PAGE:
In August, 1896, gold was discovered in northwestern Canada, in a creek feeding the Klondike River, itself a tributary of the Yukon River. Almost a year later, "68 rich men" stepped off a ship in Seattle with "a ton of gold" from the Klondike region. Thus began the gold rush of 1897-1898. Seattle became the most important staging area for the rush, or stampede, an event commemorated by the Seattle unit of the Klondike Gold Rush National Historical Park.
Some 70,000 of the roughly 100,000 "Stampeders" who would start for the gold fields passed through Seattle, buying supplies and frequenting the city's hotels, saloons, and gambling dens while awaiting transportation via ship to the north. Seattle boomed; between July, 1897 and March, 1898 - the peak months of the gold rush - receipts of Seattle merchants totaled $25 million, up from only $325,000 in all of 1896. Seattle was on its way to becoming the leading city of the Pacific Northwest, tripling its population from the time of the gold rush to 240,000 by 1910.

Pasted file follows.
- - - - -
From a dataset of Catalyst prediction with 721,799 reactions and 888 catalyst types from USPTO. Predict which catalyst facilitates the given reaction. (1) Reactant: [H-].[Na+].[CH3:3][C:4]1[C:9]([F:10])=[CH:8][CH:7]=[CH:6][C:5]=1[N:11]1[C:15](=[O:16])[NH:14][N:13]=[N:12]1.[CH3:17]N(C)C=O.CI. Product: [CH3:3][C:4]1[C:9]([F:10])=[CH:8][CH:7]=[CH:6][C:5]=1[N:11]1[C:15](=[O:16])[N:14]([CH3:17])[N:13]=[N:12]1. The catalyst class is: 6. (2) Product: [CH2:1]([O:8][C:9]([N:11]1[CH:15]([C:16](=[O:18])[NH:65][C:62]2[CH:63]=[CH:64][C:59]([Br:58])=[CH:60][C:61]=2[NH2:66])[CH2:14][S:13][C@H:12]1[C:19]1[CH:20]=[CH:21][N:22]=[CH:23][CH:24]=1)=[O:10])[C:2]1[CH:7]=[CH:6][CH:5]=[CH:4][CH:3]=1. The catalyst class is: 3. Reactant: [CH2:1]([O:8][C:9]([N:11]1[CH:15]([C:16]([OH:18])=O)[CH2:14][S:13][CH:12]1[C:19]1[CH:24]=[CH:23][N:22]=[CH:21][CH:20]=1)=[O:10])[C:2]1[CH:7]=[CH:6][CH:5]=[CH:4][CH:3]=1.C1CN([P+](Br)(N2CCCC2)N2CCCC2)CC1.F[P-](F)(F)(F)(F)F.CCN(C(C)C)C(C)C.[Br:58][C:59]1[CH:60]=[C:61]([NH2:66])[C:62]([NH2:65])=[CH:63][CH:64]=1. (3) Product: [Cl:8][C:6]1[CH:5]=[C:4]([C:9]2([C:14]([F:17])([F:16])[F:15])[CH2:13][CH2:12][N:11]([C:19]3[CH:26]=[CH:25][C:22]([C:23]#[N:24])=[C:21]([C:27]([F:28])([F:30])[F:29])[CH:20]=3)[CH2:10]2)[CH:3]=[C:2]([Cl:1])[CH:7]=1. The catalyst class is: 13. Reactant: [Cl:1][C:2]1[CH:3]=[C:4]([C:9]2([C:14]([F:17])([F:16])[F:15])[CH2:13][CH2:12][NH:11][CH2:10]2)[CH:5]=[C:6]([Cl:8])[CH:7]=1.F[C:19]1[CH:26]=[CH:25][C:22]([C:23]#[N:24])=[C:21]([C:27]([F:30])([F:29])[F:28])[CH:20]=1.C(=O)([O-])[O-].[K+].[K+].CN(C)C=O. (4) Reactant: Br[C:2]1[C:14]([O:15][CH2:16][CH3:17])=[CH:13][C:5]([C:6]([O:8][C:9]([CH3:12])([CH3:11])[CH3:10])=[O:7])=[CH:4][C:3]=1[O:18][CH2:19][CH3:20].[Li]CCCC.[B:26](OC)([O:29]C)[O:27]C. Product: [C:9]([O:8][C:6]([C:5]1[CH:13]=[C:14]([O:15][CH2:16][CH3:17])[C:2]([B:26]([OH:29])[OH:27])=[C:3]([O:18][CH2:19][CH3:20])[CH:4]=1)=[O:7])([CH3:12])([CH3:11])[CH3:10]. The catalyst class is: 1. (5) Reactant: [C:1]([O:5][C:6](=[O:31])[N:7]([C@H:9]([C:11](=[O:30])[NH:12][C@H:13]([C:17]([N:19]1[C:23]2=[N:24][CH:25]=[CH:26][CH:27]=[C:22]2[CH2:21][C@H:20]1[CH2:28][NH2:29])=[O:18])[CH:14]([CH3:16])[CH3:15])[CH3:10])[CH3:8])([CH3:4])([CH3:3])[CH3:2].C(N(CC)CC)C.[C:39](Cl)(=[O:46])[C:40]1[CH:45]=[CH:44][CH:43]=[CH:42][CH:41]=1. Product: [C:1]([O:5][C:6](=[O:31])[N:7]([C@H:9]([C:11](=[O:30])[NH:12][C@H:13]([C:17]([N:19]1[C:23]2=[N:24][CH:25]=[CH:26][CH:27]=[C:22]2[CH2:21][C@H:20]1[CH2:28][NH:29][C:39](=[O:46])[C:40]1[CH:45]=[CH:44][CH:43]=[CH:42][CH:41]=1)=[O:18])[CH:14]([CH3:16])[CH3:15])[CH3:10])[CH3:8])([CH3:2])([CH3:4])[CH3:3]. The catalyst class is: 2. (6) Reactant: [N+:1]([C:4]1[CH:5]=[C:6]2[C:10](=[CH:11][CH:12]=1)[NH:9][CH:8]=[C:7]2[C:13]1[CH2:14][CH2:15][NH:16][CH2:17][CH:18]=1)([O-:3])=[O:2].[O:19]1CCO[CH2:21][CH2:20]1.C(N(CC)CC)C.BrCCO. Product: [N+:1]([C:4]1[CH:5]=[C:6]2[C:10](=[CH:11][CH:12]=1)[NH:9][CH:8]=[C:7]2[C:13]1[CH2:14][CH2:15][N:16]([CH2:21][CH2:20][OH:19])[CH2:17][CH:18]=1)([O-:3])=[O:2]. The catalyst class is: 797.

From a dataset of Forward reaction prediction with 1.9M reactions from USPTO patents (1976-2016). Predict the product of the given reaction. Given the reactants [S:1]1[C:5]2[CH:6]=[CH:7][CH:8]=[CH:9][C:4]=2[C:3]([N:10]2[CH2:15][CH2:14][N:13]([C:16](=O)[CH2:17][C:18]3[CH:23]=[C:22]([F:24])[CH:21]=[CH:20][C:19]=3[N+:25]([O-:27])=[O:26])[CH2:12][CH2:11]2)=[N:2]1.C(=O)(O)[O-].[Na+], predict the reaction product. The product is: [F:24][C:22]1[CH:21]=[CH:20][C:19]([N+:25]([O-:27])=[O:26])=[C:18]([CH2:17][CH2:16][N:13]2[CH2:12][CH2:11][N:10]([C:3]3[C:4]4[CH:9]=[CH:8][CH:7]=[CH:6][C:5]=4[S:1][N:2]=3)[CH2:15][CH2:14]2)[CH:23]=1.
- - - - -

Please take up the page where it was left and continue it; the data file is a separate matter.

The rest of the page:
The Seattle unit of the Klondike Gold Rush National Historical Park (another unit is in Skagway, Alaska) depicts the colorful Seattle story through exhibits, films, maps, and interpretation by National Park Service Rangers. Located in the city's historic Pioneer Square area, the Park occupies a building that was once a hotel catering to hopeful fortune seekers of the late 1890s.